which can be measured in the course of experiments and then obtained as a result of
the numerical simulation. F (x) is the dimensionless function:
( ) ( )
X
S
  2
X
S
2
F ðxÞ ¼ Rs  R x; s = Rs ð11Þ
s¼1 s¼1

which measures the deviation between the computed th individual response and the
observed one from the experiment. Here, the notations denote : a parameter which
defines the history of the process in the course of the experiment (e.g., the time or the
loading parameter), s ð ¼ 1; . . . ; L; s ¼ 1; . . . ; SÞ: the discrete values of for
Sth data point, Rs : the value of the -th measured response  quantity
 corresponding
to the value of the experiment history parameter s , R x; s : the value of the same
response quantity obtained from the numerical simulation.
: the weight coefficient
which determines the relative contribution of information yielded by the -th set of
experimental data, Ai, Bi: side constraints, stipulated by some additional physical
considerations, which define the search region in the space RN of optimization
parameters.
The optimization problem (10) has the following characteristic features:

 the objective function is an implicit function of parameters x,


 to calculate values of this function for the specific set of parameters x means
to use a nonlinear numerical (e.g. finite element) simulation of the process
under consideration, which may involve a large amount of computer time;
 function values present some level of numerical noise, i.e., they can only be
estimated with a finite accuracy.

The direct implementation of conventional nonlinear mathematical programming


techniques would involve a large amount of computer time, and most importantly,
the convergence of the optimization cannot be guaranteed due to the presence of
numerically induced noise in the objective function values, and even more so, its
derivatives. To solve the problem, the iterative multipoint approximation concept
(Toropov et al., 1993) is used, where computationally expensive and noisy functions,
F (x), ( =1,. . .,L) are replaced by simplified noiseless functions obtained by the
least-squares fitting. Further details of this technique used to solve the identification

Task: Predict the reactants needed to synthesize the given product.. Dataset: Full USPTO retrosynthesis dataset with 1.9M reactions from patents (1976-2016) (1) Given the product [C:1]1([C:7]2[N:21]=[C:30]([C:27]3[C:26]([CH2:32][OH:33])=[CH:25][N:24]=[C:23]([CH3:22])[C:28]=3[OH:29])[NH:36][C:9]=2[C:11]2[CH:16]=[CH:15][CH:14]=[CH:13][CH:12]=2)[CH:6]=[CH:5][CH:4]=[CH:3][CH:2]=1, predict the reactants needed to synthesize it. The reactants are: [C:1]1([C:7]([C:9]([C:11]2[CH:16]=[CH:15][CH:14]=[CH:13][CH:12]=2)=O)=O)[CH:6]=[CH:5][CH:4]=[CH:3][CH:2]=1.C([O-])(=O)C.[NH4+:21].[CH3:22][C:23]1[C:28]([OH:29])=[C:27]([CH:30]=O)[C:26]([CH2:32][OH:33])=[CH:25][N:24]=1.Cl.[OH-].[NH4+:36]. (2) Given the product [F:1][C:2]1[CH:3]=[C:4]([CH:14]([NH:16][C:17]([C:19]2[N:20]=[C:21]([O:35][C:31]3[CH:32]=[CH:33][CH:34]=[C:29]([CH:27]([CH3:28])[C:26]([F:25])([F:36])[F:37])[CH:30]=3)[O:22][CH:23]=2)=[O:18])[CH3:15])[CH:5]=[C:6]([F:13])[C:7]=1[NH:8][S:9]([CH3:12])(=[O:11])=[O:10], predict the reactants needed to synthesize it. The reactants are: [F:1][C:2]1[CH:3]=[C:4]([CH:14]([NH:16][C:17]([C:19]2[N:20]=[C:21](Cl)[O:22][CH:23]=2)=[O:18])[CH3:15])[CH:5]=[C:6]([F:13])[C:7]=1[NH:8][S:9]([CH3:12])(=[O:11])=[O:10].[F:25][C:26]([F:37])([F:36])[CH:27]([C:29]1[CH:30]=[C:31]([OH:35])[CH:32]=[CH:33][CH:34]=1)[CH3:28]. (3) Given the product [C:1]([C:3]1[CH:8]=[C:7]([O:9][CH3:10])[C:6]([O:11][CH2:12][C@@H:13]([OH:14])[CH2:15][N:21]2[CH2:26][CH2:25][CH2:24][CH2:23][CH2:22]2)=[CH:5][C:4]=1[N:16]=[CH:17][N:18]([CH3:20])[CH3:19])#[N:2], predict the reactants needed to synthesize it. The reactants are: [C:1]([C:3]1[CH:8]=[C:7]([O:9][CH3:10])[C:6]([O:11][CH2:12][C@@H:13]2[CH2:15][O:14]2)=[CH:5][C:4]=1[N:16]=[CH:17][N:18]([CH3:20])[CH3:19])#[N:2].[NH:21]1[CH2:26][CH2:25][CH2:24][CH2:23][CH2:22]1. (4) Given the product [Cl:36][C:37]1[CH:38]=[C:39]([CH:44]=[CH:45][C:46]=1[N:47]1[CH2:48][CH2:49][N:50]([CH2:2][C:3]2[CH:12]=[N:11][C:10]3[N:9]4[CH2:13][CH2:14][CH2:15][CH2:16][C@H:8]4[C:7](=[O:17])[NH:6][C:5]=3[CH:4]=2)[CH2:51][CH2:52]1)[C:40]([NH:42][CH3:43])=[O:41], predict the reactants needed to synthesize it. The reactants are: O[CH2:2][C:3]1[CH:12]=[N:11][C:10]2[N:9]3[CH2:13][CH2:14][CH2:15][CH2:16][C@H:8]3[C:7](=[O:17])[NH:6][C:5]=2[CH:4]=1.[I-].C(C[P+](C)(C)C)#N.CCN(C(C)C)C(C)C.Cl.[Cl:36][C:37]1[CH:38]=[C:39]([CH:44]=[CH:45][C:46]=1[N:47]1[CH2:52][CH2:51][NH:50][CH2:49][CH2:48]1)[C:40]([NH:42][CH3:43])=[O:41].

problem can be found in references by Toropov et al. (1993, 1997) and Yoshida et
al. (1998).
The specific form of the multipoint approximation technique, used in this work, is
based on the algorithm of sequential quadratic programming (SQP) which builds up
an approximation of the inverse of the Hessian matrix using the objective function
values and its derivatives. It should be noted that in the problems of parameter
identification for nonlinear constitutive models the traditional use of finite differ-
ences for evaluation of derivatives would spoil the convergence of the optimizer
because the accuracy of derivatives is severely affected by the numerical noise. As
F. Yoshida et al. / International Journal of Plasticity 19 (2003) 2149–2170 2159

the approximations are constructed in each iteration to evaluate the derivatives only,
fairly simple approximation types can be used, e.g. quadratic polynomials without
cross-terms:
N 
X 
F~ k ðx; a Þ ¼ a 0 þ a 2ði1Þþ1 xi þ a 2ði1Þþ2 x2i ð12Þ
i¼1

which contains 2N+1 tuning parameters to be found in each iteration by the least-
squares surface fitting.

3.2. The present identification problem

The identification of the above material parameters, excluding Poisson’s ratio ,


which was found to be =0.3 for both the stainless steel and the aluminum layers
from the conventional measurements, was performed using the tension (tensile load
vs strain :P vs ") curve ( =1) and several individual bending/reversed bending
(bending moment vs curvature: M vs ) diagrams ( =2,. . ., L) which are regarded
as individual response quantities. As for Youngs’ moduli, they could be identified
directly from elastic parts of P–" and M– relationships, as already discussed in
Section 2.3; however, in the present work, Young’s modulus is also treated as one of
material parameters to be identified simultaneously. Here in the identification
problem for the Chaboche–Rousselier model,

 the optimization variables x =[x1,x2,. . .,x14] are the material parameters for